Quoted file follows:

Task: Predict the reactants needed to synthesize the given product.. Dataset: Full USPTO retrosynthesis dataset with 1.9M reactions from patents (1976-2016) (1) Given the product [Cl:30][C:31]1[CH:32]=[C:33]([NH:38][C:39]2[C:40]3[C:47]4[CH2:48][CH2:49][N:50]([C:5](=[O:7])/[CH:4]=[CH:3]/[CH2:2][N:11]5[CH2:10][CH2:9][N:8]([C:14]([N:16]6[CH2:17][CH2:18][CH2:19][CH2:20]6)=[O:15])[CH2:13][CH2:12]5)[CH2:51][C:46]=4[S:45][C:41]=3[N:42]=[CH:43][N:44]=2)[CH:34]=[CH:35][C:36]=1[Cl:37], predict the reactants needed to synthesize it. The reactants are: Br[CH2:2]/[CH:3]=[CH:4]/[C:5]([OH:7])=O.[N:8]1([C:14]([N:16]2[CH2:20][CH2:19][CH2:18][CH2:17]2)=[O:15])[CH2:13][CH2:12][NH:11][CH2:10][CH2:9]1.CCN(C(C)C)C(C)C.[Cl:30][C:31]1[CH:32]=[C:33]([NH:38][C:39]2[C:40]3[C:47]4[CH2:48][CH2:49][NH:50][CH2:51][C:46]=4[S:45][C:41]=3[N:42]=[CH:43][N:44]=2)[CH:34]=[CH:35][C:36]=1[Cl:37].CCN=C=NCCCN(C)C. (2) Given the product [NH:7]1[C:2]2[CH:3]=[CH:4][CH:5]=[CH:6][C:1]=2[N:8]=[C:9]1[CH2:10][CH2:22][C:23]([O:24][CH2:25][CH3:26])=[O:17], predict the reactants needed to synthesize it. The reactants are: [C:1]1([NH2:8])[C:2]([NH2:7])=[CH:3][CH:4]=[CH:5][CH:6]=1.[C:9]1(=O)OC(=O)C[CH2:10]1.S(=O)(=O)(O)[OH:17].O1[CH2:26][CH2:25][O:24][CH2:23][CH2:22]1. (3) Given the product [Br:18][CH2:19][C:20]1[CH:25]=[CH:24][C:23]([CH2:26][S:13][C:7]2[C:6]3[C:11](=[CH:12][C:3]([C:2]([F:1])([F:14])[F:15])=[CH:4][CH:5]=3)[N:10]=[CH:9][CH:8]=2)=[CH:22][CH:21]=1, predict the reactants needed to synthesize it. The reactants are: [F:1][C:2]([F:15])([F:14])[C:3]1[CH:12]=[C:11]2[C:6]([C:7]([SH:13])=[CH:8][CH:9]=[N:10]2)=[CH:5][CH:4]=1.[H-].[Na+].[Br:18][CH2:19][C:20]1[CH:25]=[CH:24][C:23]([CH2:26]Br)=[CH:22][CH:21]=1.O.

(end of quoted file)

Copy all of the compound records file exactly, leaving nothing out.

Task: Predict the reactants needed to synthesize the given product.. Dataset: Full USPTO retrosynthesis dataset with 1.9M reactions from patents (1976-2016) (1) Given the product [Cl:30][C:31]1[CH:32]=[C:33]([NH:38][C:39]2[C:40]3[C:47]4[CH2:48][CH2:49][N:50]([C:5](=[O:7])/[CH:4]=[CH:3]/[CH2:2][N:11]5[CH2:10][CH2:9][N:8]([C:14]([N:16]6[CH2:17][CH2:18][CH2:19][CH2:20]6)=[O:15])[CH2:13][CH2:12]5)[CH2:51][C:46]=4[S:45][C:41]=3[N:42]=[CH:43][N:44]=2)[CH:34]=[CH:35][C:36]=1[Cl:37], predict the reactants needed to synthesize it. The reactants are: Br[CH2:2]/[CH:3]=[CH:4]/[C:5]([OH:7])=O.[N:8]1([C:14]([N:16]2[CH2:20][CH2:19][CH2:18][CH2:17]2)=[O:15])[CH2:13][CH2:12][NH:11][CH2:10][CH2:9]1.CCN(C(C)C)C(C)C.[Cl:30][C:31]1[CH:32]=[C:33]([NH:38][C:39]2[C:40]3[C:47]4[CH2:48][CH2:49][NH:50][CH2:51][C:46]=4[S:45][C:41]=3[N:42]=[CH:43][N:44]=2)[CH:34]=[CH:35][C:36]=1[Cl:37].CCN=C=NCCCN(C)C. (2) Given the product [NH:7]1[C:2]2[CH:3]=[CH:4][CH:5]=[CH:6][C:1]=2[N:8]=[C:9]1[CH2:10][CH2:22][C:23]([O:24][CH2:25][CH3:26])=[O:17], predict the reactants needed to synthesize it. The reactants are: [C:1]1([NH2:8])[C:2]([NH2:7])=[CH:3][CH:4]=[CH:5][CH:6]=1.[C:9]1(=O)OC(=O)C[CH2:10]1.S(=O)(=O)(O)[OH:17].O1[CH2:26][CH2:25][O:24][CH2:23][CH2:22]1. (3) Given the product [Br:18][CH2:19][C:20]1[CH:25]=[CH:24][C:23]([CH2:26][S:13][C:7]2[C:6]3[C:11](=[CH:12][C:3]([C:2]([F:1])([F:14])[F:15])=[CH:4][CH:5]=3)[N:10]=[CH:9][CH:8]=2)=[CH:22][CH:21]=1, predict the reactants needed to synthesize it. The reactants are: [F:1][C:2]([F:15])([F:14])[C:3]1[CH:12]=[C:11]2[C:6]([C:7]([SH:13])=[CH:8][CH:9]=[N:10]2)=[CH:5][CH:4]=1.[H-].[Na+].[Br:18][CH2:19][C:20]1[CH:25]=[CH:24][C:23]([CH2:26]Br)=[CH:22][CH:21]=1.O.